by Tuesday Morning Tailback
Bob Costas has apparently found that the only way to get any attention these days is to spout out some nonsense on his Sunday Night halftime monologue and then complain on Monday about the negative feedback he is receiving from “fringe” groups. During the monologue Costas said;
(The nickname) ‘Redskins’ can’t possibly honor a heritage or noble character trait, nor can it possibly be considered a neutral term… it’s an insult, a slur, no matter how benign the present day intent…
Fair enough, we’re all entitled to our opinions and, apparently, doling out opinions is the only task NBC still gives these days to this once prolific broadcaster and studio host. But to then claim that only “fringe” people disagree with him when recent polling shows 79% of Native Americans, 90% of the general public and nearly 100% of Redskins fans have no problem with the nickname puts Costas’s elitist smugness to an astronomical level. After all, it is a nickname which is in its 81st season.
According to Redskins owner Dan Snyder (who has vowed never to change the name), the team adopted the name Redskins in 1933 to honor their head coach and several players who were Native Americans. Now, this is disputed by historians who claim that the team, then based in Boston, changed their nickname from the Boston Braves to the Boston Redskins to show their loyalty to their baseball counterpart when they moved from Braves Field to Fenway Park, home of the Boston Red Sox. Chances are there is a bit of truth in both accounts. Teams in the young NFL usually mimicked their more established baseball counterparts in big cities, while the NFL also had a strong legacy of embracing Native American players and culture. In fact, there was a short-lived franchise from Ohio called the Oorang Indians made totally of Native American players, led by the legendary Jim Thorpe as their leading player and coach.
The technicalities of this history are not the only thing in dispute. In fact, the origin of the term “redskin” and the reason why exactly this is a “slur” is also unclear. And when the Redskins relocated to Washington, D.C. in 1937, they kept the name and have built a positive legend around it ever since, including being the first team to start an African American quarterback in a Super Bowl. The point is, even if there does happen to be some historical negativity associated with the term, this NFL team has made it an overwhelmingly positive part of the culture, from the generations of Autumn memories to famous “Hail to the Redskins” fight song.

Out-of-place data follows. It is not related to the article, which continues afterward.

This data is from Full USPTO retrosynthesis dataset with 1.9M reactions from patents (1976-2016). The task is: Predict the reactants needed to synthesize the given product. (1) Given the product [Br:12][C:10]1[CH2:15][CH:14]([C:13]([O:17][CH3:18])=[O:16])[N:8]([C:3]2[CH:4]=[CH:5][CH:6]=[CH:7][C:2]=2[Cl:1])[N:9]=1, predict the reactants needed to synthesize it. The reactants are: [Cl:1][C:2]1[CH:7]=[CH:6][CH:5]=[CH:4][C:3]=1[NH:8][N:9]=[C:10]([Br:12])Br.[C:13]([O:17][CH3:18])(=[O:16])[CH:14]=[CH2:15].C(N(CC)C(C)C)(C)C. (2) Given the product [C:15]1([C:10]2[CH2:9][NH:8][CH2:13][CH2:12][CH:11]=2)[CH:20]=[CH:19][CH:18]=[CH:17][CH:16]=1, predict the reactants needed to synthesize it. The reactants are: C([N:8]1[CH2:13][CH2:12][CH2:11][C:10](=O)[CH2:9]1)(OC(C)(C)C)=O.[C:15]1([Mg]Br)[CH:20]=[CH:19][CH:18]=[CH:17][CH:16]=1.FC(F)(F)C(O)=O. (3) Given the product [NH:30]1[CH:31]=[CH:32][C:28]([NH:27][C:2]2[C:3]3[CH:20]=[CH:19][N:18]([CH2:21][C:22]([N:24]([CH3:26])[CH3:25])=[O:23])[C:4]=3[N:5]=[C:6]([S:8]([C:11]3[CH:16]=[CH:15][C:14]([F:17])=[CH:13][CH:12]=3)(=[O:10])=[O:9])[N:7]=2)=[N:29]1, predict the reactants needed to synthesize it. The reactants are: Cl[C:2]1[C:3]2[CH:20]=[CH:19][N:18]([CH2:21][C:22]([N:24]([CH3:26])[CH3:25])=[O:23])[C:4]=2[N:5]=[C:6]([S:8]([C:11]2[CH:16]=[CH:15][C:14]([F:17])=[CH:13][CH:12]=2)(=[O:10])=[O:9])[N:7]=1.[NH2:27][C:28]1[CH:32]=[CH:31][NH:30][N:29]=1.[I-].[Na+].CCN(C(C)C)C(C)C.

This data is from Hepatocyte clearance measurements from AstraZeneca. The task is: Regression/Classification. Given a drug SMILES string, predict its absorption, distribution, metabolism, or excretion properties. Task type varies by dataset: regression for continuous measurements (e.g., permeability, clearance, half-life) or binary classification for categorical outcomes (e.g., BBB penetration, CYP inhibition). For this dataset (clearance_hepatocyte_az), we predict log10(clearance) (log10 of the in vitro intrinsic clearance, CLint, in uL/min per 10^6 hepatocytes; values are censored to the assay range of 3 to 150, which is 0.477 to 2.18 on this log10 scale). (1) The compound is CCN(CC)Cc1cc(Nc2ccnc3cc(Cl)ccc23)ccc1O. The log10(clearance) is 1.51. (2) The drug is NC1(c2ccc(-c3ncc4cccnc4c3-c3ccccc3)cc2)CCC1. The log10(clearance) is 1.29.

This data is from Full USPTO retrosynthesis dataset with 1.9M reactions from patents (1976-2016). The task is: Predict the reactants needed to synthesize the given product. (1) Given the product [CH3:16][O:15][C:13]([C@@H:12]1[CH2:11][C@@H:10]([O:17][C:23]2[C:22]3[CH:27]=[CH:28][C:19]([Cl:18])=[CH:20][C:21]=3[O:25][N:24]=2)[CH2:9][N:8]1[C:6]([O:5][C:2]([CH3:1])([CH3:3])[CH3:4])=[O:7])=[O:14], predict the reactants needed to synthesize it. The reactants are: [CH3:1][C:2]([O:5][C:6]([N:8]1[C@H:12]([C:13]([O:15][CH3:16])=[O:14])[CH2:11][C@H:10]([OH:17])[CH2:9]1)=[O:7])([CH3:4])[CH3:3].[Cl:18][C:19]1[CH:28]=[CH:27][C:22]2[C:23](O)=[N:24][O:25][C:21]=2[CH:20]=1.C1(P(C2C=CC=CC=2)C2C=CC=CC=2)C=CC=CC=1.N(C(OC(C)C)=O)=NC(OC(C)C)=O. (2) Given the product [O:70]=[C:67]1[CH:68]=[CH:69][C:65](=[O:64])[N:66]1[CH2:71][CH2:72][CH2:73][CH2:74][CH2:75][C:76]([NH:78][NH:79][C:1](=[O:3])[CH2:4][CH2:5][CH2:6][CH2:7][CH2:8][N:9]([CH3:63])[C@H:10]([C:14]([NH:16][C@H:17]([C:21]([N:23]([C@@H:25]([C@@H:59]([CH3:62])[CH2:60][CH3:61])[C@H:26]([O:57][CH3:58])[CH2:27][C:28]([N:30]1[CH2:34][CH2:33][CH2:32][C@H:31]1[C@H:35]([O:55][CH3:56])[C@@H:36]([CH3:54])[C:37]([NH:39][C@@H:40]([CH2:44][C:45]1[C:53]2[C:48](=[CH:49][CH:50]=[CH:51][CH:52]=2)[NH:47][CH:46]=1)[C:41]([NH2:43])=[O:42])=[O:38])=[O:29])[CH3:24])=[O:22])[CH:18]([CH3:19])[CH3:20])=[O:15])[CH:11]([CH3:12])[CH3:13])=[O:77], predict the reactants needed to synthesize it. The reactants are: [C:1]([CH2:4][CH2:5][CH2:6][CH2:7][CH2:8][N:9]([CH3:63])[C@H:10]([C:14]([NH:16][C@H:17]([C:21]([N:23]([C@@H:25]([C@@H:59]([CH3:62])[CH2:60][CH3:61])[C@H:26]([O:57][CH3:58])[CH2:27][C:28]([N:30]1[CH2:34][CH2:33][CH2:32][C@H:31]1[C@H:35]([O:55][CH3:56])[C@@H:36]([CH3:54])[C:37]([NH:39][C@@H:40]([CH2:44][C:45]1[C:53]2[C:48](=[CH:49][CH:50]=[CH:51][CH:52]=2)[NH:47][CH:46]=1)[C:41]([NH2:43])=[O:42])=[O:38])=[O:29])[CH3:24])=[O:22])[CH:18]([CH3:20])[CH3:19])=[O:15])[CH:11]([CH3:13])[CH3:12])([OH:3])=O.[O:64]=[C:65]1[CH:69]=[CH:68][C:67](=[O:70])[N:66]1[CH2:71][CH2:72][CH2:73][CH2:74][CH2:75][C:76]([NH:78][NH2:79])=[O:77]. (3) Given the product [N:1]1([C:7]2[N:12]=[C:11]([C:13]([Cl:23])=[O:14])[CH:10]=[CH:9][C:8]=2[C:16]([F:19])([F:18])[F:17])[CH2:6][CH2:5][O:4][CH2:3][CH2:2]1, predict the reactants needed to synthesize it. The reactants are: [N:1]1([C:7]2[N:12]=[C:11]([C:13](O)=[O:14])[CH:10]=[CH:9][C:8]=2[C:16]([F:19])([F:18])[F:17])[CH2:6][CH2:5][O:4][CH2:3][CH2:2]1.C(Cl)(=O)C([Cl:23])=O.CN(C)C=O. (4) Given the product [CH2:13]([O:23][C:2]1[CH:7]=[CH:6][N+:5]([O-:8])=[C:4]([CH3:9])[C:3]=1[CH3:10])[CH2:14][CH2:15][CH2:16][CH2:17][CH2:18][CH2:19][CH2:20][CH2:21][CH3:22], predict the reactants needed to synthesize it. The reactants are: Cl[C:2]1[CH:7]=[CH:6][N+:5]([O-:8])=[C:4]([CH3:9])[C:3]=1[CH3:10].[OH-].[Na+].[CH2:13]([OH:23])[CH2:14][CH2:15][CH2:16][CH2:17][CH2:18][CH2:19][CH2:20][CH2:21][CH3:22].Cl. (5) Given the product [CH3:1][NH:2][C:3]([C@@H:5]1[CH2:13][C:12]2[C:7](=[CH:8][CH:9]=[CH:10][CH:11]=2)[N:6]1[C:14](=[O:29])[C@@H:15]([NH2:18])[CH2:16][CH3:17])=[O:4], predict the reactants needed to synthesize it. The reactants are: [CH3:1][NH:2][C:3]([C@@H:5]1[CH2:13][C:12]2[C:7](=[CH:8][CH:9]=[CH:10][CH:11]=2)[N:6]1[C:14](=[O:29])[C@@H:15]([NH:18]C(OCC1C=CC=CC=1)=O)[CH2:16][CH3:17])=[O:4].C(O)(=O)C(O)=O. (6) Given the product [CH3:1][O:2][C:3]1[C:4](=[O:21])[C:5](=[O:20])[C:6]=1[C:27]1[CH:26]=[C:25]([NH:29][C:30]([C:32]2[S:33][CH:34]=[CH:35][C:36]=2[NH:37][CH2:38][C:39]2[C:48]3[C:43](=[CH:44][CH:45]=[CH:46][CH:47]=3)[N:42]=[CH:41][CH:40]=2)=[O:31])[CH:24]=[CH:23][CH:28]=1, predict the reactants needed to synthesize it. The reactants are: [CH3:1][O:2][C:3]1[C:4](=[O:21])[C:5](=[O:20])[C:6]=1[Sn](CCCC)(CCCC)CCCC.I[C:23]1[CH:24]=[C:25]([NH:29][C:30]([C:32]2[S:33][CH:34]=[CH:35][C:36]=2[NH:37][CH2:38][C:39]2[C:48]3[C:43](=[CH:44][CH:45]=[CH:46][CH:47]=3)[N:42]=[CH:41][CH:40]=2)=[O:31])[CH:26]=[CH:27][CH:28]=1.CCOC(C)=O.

But to groupthink/newspeak/politically-correct tools like Costas, none of this matters. He thinks it should be offensive and the rest of us are just too culturally unsophisticated to understand why. And, by the way, President Obama (who apparently has nothing better to do these days) has weighed in with a similar opinion in recent days. So this talented commentator whose career is sadly in decline, saw his opening to get some attention for a few days, as he had last December over gun violence, which I pointed out in the Tuesday Morning Tailback article Salivating Over a Tragedy.
Rush Limbaugh was another commentator who introduced politics into the NFL a decade ago and was abruptly fired from his short gig on ESPN because he was on the “wrong” side of political correctness. But on a separate occasion Limbaugh put the NFL, and sports viewing in general, in perspective when he said it is one of the few places in life where you can become emotionally invested without having any real risk of harm, if things don’t go your way. I agree, this is all really a suspended reality in which to recreate and it depends on many factors – history included – to sustain its viability.
Costas has been covering the NFL for a good chunk of that history. Starting with NBC in the early 1980s, he was host of NFL Live for nearly a decade and had no problem using the name “Redskins” thousands of times over that time period. But now he feels there is a crusade to launch, because a very small minority just cannot exist in the same world where a professional team uses the nickname they’ve used for 80 years.
Perhaps we should rename the team the “Thinskins” in honor of all those whose feelings get so hurt that they demand anything they don’t like be whitewashed from the world.
Tuesday Morning Tailback is a weekly article during football season which take a critical look at the NFL. We do this from the base belief that NFL football is the greatest game in the history of mankind, but some recent policies and the overall direction of the league has chipped away at this greatness. Our primary goal is to spark debate on these subjects, so please leave your own opinion on this article in the comment box below.